Bangkok, Thailand — May 27 will mark the centenary of the birth of one of Thailand’s most venerable Buddhist monks – Buddhadasa Bhikku, who passed away in 1993. But his teachings on Buddhism still have a huge influence on Thai intellectuals and Buddhists in general who strive to grasp the essence of Buddhism in its purest form.
I remember vividly my first and only encounter with Buddhadasa. Almost 20 years ago, I accompanied a small group of people to Surat Thani, where Buddhadasa founded his Suan Mokkha in 1932 at the age of 23. Suan Mokkha is one of the numerous “wat pa”, or temples in the jungle, in Thailand, cut off from all worldly temptations so that the monks and lay Buddhists can concentrate fully on learning and pursuing the path of salvation as laid out by our Lord Buddha. It was clear from the very beginning that Buddhadasa was determined to learn and discover Buddhism by his own way.
We arrived at Suan Mokkha late in the evening and were taken to one of the small wooden houses to rest. Frugality was the way of life there. Green trees were everywhere. We were told to wake up very early in the morning to listen to Buddhadasa’s teaching and discuss any subjects regarding Buddhism with him. It was pitch dark. We dared not look outside the window or venture out for fear of seeing ghosts.
At about 5 o’clock the following morning we were woken up and taken to see Buddhadasa. His lodging also looked very simple and frugal, without any decoration. We sat on the floor outside and before long he appeared with his stout body and grim expression, wearing his thick black glasses. Then he settled comfortably on a marble chair and began to greet us casually. I cannot remember all the conversation on that day but I do remember asking him one question.
“If we all strive for salvation, then how should we treat world’s masterpieces produced by geniuses like Mozart or Beethoven?” I said.
Buddhadasa replied: “Arts are simply worldly inventions of human beings.” I cannot recall what he said beyond that sentence, but his manner seemed very detached from all of us.
I have to confess that at that moment, I was rather disappointed with his answer. I thought then that it was uncharacteristic for Buddhism to repudiate the greatest artistic achievements of mankind. Bach wrote marvelous church music to celebrate Jesus Christ. There are also several great Buddhist artworks depicting the life of the Lord Buddha.
I could not have understood then that we were talking about different subjects – the universal and the particular. He was an enlightened monk, who was conscious of the transient nature of the world and was detached from all worldly desires to the point of complete self-denial. Any subject that did not concentrate on ending suffering or striving for the ultimate truth was of secondary importance or simply represented a manifestation of worldly desires.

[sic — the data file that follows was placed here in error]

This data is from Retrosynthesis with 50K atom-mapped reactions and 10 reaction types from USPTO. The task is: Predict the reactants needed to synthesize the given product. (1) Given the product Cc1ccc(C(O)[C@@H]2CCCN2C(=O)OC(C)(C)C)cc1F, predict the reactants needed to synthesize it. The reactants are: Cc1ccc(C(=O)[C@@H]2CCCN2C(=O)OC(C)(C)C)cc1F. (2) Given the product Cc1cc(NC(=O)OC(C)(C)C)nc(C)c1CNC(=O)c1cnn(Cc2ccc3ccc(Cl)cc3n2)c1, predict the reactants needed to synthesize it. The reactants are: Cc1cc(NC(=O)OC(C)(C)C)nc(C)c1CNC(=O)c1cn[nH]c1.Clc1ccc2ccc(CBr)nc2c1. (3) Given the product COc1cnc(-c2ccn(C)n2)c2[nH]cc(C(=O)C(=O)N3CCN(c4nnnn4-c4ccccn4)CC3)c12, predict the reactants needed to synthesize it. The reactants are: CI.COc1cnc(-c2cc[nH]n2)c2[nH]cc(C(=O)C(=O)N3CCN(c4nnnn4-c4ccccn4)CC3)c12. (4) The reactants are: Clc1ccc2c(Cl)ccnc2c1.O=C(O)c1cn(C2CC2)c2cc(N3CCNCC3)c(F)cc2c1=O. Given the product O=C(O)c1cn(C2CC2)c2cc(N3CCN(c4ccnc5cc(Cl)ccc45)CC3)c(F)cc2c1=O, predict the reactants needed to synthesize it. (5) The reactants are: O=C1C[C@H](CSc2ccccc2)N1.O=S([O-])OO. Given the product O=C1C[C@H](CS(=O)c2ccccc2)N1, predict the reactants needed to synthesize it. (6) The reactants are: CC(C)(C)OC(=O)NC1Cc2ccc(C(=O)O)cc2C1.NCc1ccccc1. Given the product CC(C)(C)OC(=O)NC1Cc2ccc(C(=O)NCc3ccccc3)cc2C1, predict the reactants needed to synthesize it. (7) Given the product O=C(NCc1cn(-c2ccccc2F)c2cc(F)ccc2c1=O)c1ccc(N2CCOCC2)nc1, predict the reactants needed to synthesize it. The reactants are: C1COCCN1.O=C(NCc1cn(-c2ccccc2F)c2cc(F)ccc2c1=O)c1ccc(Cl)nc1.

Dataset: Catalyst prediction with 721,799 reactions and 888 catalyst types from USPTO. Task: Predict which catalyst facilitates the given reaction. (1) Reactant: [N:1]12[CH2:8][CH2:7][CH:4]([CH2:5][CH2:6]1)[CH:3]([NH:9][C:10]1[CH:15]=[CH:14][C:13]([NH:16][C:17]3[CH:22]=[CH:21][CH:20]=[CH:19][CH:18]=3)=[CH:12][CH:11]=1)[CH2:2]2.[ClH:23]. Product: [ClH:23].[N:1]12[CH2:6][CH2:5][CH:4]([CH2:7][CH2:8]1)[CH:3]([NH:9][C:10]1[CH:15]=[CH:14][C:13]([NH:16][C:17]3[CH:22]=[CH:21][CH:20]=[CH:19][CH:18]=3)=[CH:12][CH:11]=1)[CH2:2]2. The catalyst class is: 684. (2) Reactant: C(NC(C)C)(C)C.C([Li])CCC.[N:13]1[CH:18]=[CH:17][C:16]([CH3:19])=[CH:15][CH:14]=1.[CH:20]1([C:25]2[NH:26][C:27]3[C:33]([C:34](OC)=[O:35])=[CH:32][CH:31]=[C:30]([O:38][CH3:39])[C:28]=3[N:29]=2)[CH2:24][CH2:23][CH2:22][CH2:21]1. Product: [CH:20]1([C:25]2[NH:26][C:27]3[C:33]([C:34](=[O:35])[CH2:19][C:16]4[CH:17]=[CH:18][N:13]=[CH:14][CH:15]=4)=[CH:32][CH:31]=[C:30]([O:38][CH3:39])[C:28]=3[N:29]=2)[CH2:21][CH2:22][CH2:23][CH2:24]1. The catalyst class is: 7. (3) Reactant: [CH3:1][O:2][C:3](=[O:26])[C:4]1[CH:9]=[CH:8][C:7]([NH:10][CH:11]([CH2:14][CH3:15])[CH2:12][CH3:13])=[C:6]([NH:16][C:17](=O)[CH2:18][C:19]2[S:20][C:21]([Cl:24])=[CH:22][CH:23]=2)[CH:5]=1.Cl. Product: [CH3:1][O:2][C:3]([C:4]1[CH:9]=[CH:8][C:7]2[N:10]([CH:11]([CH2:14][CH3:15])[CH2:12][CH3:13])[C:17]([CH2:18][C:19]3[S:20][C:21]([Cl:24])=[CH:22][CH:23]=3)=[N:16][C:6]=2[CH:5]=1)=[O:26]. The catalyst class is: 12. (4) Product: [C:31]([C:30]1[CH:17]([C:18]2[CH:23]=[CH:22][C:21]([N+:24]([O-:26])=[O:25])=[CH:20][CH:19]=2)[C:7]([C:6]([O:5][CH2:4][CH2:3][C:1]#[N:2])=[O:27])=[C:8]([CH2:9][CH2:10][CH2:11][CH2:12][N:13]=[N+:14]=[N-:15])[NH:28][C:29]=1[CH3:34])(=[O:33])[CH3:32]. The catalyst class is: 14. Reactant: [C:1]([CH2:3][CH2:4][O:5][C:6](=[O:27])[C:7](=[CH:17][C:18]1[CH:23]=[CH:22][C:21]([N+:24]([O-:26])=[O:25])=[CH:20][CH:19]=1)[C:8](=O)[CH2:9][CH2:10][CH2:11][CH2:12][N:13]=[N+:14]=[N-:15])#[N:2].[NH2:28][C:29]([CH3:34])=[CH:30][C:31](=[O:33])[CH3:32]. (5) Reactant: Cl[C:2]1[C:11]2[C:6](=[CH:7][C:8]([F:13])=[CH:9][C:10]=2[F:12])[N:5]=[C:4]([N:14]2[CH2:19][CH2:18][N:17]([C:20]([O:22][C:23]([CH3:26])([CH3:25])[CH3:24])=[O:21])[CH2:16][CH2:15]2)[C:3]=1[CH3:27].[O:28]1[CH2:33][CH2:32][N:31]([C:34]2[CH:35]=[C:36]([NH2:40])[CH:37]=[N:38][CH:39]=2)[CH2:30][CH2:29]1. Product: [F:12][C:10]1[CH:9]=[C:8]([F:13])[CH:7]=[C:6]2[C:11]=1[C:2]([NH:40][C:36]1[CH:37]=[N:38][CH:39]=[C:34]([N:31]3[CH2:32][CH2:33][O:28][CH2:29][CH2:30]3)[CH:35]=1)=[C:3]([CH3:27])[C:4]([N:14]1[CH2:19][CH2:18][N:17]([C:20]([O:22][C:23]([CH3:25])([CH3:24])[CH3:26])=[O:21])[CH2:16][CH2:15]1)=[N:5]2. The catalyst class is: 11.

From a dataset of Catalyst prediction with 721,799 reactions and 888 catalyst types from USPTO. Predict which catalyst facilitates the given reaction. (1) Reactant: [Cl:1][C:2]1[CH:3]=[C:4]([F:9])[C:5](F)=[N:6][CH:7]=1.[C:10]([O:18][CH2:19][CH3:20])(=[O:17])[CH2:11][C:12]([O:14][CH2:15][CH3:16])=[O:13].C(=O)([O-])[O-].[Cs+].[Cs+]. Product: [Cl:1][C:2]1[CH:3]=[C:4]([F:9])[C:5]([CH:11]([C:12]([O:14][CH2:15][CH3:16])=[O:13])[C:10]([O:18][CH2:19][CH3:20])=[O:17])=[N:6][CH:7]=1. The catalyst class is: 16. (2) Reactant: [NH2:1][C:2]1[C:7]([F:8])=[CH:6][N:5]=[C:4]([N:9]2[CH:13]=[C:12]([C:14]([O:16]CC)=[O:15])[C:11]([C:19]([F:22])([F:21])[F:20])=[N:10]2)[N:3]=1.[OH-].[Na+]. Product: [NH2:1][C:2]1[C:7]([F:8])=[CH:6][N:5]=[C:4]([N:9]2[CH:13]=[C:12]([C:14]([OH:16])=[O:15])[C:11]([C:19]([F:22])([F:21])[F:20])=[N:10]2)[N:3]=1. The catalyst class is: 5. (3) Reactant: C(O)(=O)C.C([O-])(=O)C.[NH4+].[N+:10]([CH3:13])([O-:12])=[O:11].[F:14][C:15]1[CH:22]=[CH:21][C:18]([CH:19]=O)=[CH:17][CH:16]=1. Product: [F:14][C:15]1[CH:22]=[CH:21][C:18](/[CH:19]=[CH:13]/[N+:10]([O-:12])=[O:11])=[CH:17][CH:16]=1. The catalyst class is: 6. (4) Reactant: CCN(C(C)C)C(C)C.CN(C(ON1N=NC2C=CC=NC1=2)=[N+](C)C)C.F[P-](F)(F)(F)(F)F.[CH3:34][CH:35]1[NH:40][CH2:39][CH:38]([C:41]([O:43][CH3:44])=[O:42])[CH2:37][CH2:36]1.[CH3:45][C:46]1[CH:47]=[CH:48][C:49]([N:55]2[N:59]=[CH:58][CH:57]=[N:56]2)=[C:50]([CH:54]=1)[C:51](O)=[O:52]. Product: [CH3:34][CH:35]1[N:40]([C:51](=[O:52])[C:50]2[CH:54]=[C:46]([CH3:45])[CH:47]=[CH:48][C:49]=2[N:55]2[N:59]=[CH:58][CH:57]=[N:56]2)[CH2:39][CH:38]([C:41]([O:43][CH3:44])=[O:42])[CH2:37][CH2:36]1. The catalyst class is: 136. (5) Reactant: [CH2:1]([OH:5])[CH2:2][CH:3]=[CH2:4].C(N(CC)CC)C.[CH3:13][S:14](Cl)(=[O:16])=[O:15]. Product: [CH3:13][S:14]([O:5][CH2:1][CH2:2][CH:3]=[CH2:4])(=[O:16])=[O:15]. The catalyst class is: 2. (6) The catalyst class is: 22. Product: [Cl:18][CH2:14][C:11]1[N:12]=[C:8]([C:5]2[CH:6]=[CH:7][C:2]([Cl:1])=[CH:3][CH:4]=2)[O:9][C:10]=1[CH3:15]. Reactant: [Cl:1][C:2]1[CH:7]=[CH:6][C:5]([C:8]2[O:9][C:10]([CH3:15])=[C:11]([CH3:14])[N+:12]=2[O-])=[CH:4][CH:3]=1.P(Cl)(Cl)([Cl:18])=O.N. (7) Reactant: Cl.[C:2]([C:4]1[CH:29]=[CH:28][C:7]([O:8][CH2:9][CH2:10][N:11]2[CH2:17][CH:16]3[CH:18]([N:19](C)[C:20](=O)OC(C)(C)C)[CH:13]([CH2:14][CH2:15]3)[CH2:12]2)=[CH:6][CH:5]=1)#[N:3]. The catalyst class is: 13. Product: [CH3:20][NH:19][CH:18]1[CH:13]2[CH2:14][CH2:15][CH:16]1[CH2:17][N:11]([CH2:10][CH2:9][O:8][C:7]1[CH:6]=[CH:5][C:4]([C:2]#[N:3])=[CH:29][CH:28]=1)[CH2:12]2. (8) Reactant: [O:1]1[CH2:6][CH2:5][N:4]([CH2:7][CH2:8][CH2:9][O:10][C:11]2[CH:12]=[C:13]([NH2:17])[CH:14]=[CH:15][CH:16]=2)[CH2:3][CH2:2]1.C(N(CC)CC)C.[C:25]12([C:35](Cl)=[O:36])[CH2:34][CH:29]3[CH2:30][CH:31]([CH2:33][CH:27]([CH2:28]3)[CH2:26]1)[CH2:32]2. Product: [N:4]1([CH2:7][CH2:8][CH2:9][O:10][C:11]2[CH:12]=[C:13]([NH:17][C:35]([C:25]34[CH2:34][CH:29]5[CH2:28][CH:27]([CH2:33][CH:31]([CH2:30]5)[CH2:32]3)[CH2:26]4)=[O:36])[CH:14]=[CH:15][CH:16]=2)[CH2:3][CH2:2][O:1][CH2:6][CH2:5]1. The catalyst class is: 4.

Without doubt, Buddhadasa was a reformist monk. He sought to expound the essence of Buddhism by strictly following the Buddha’s scriptures and doing away with all the rites or rituals. He came to the simple conclusion that salvation from suffering lay at the heart of Buddhism. Anything beyond this singular aim of achieving salvation from suffering was irrelevant.
He found that the Lord Buddha discouraged any subject that inhibited the quest to achieve salvation. For instance, Lord Buddha was frequently asked where human beings went after their death. Would they go to heaven or hell? Lord Buddha treated these subjects as irrelevant and concentrated on teaching the foundation of ending suffering.
Buddhadasa sought to follow the Lord Buddha’s steps by going directly to the essence of Buddhism without the aid of all the rituals. He came up with the famous “myself/mine” (“tua ku, khong ku”) doctrine. All human suffering starts with our misconception or ignorance about the self. We presume that the self exists. That is why we feel happy when we get what we want. We feel sad when we depart from our lovers or do not get what we want. All of our desires are created by the ignorance of the self, which reacts to the senses. But, in reality, there is no such a thing as the self, which is part of the corporeal world that is constantly in a state of flux. There is nothing permanent in this universe.
Buddhadasa explained that if we can overcome the myself/mine mindset, we can then break out of the cycle of suffering. We can realise enlightenment at any moment in time – every minute, every second of the day – if we approach the world as it is, without any involvement of the self.
Since Buddhadasa denied all rites or rituals associated with Buddhism, he was not popular among the general population. Most Thais flock to famous monks in order to get blessings for their life. They like to have holy water sprinkled on their heads or get Buddha amulets from famous monks in order to further boost their stars (“duang”) or salvage their misfortunes. They make merit because they believe that they will live better in the next life.
As we honour the life of Buddhadasa, we should make the time to go back and read one of his numerous books on the myself-mine doctrine. If we could practice half of what Buddhadasa has taught us, Thais would live more meaningful lives, free of hostility such as we are experiencing now with the current political polarisation.